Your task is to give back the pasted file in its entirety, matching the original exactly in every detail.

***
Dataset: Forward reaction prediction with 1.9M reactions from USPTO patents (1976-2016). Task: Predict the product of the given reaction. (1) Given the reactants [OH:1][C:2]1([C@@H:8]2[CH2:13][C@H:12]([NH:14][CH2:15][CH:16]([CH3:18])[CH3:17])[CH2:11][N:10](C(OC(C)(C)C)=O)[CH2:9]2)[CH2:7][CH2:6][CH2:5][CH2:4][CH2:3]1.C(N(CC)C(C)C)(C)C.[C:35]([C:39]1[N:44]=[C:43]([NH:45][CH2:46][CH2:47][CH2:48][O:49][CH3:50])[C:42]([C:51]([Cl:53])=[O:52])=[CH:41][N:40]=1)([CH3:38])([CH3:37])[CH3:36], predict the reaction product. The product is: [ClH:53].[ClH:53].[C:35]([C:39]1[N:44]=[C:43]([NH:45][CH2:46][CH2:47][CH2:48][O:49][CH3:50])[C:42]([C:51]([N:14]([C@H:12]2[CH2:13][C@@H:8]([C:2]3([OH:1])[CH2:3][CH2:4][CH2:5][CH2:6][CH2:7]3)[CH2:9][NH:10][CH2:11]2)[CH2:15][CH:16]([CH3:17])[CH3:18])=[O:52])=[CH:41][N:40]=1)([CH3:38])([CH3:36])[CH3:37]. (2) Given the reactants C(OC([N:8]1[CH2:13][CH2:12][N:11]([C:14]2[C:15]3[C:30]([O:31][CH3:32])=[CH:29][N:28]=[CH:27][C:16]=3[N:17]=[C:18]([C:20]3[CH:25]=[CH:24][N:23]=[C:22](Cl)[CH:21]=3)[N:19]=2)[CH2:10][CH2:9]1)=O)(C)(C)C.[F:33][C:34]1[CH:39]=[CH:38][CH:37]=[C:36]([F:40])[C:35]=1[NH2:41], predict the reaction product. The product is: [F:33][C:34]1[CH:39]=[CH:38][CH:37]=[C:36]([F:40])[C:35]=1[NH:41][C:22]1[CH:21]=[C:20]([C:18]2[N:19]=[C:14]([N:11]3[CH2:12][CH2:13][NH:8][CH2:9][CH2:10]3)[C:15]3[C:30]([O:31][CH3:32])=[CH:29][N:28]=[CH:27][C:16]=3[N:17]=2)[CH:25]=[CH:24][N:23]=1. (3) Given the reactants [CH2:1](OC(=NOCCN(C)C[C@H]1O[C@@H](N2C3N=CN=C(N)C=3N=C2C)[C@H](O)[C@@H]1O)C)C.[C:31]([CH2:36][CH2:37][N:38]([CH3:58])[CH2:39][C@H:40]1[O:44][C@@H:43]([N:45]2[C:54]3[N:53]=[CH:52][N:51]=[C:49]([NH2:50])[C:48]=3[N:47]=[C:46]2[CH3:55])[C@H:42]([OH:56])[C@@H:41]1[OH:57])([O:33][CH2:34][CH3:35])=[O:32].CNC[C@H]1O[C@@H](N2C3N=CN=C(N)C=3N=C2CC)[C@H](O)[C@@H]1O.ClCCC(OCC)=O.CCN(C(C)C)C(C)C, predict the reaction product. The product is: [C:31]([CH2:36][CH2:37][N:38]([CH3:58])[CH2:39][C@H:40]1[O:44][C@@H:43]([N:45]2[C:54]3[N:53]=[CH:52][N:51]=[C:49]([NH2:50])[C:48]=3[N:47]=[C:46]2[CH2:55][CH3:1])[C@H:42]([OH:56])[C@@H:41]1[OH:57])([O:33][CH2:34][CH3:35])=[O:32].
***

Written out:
Dataset: Forward reaction prediction with 1.9M reactions from USPTO patents (1976-2016). Task: Predict the product of the given reaction. (1) Given the reactants [OH:1][C:2]1([C@@H:8]2[CH2:13][C@H:12]([NH:14][CH2:15][CH:16]([CH3:18])[CH3:17])[CH2:11][N:10](C(OC(C)(C)C)=O)[CH2:9]2)[CH2:7][CH2:6][CH2:5][CH2:4][CH2:3]1.C(N(CC)C(C)C)(C)C.[C:35]([C:39]1[N:44]=[C:43]([NH:45][CH2:46][CH2:47][CH2:48][O:49][CH3:50])[C:42]([C:51]([Cl:53])=[O:52])=[CH:41][N:40]=1)([CH3:38])([CH3:37])[CH3:36], predict the reaction product. The product is: [ClH:53].[ClH:53].[C:35]([C:39]1[N:44]=[C:43]([NH:45][CH2:46][CH2:47][CH2:48][O:49][CH3:50])[C:42]([C:51]([N:14]([C@H:12]2[CH2:13][C@@H:8]([C:2]3([OH:1])[CH2:3][CH2:4][CH2:5][CH2:6][CH2:7]3)[CH2:9][NH:10][CH2:11]2)[CH2:15][CH:16]([CH3:17])[CH3:18])=[O:52])=[CH:41][N:40]=1)([CH3:38])([CH3:36])[CH3:37]. (2) Given the reactants C(OC([N:8]1[CH2:13][CH2:12][N:11]([C:14]2[C:15]3[C:30]([O:31][CH3:32])=[CH:29][N:28]=[CH:27][C:16]=3[N:17]=[C:18]([C:20]3[CH:25]=[CH:24][N:23]=[C:22](Cl)[CH:21]=3)[N:19]=2)[CH2:10][CH2:9]1)=O)(C)(C)C.[F:33][C:34]1[CH:39]=[CH:38][CH:37]=[C:36]([F:40])[C:35]=1[NH2:41], predict the reaction product. The product is: [F:33][C:34]1[CH:39]=[CH:38][CH:37]=[C:36]([F:40])[C:35]=1[NH:41][C:22]1[CH:21]=[C:20]([C:18]2[N:19]=[C:14]([N:11]3[CH2:12][CH2:13][NH:8][CH2:9][CH2:10]3)[C:15]3[C:30]([O:31][CH3:32])=[CH:29][N:28]=[CH:27][C:16]=3[N:17]=2)[CH:25]=[CH:24][N:23]=1. (3) Given the reactants [CH2:1](OC(=NOCCN(C)C[C@H]1O[C@@H](N2C3N=CN=C(N)C=3N=C2C)[C@H](O)[C@@H]1O)C)C.[C:31]([CH2:36][CH2:37][N:38]([CH3:58])[CH2:39][C@H:40]1[O:44][C@@H:43]([N:45]2[C:54]3[N:53]=[CH:52][N:51]=[C:49]([NH2:50])[C:48]=3[N:47]=[C:46]2[CH3:55])[C@H:42]([OH:56])[C@@H:41]1[OH:57])([O:33][CH2:34][CH3:35])=[O:32].CNC[C@H]1O[C@@H](N2C3N=CN=C(N)C=3N=C2CC)[C@H](O)[C@@H]1O.ClCCC(OCC)=O.CCN(C(C)C)C(C)C, predict the reaction product. The product is: [C:31]([CH2:36][CH2:37][N:38]([CH3:58])[CH2:39][C@H:40]1[O:44][C@@H:43]([N:45]2[C:54]3[N:53]=[CH:52][N:51]=[C:49]([NH2:50])[C:48]=3[N:47]=[C:46]2[CH2:55][CH3:1])[C@H:42]([OH:56])[C@@H:41]1[OH:57])([O:33][CH2:34][CH3:35])=[O:32].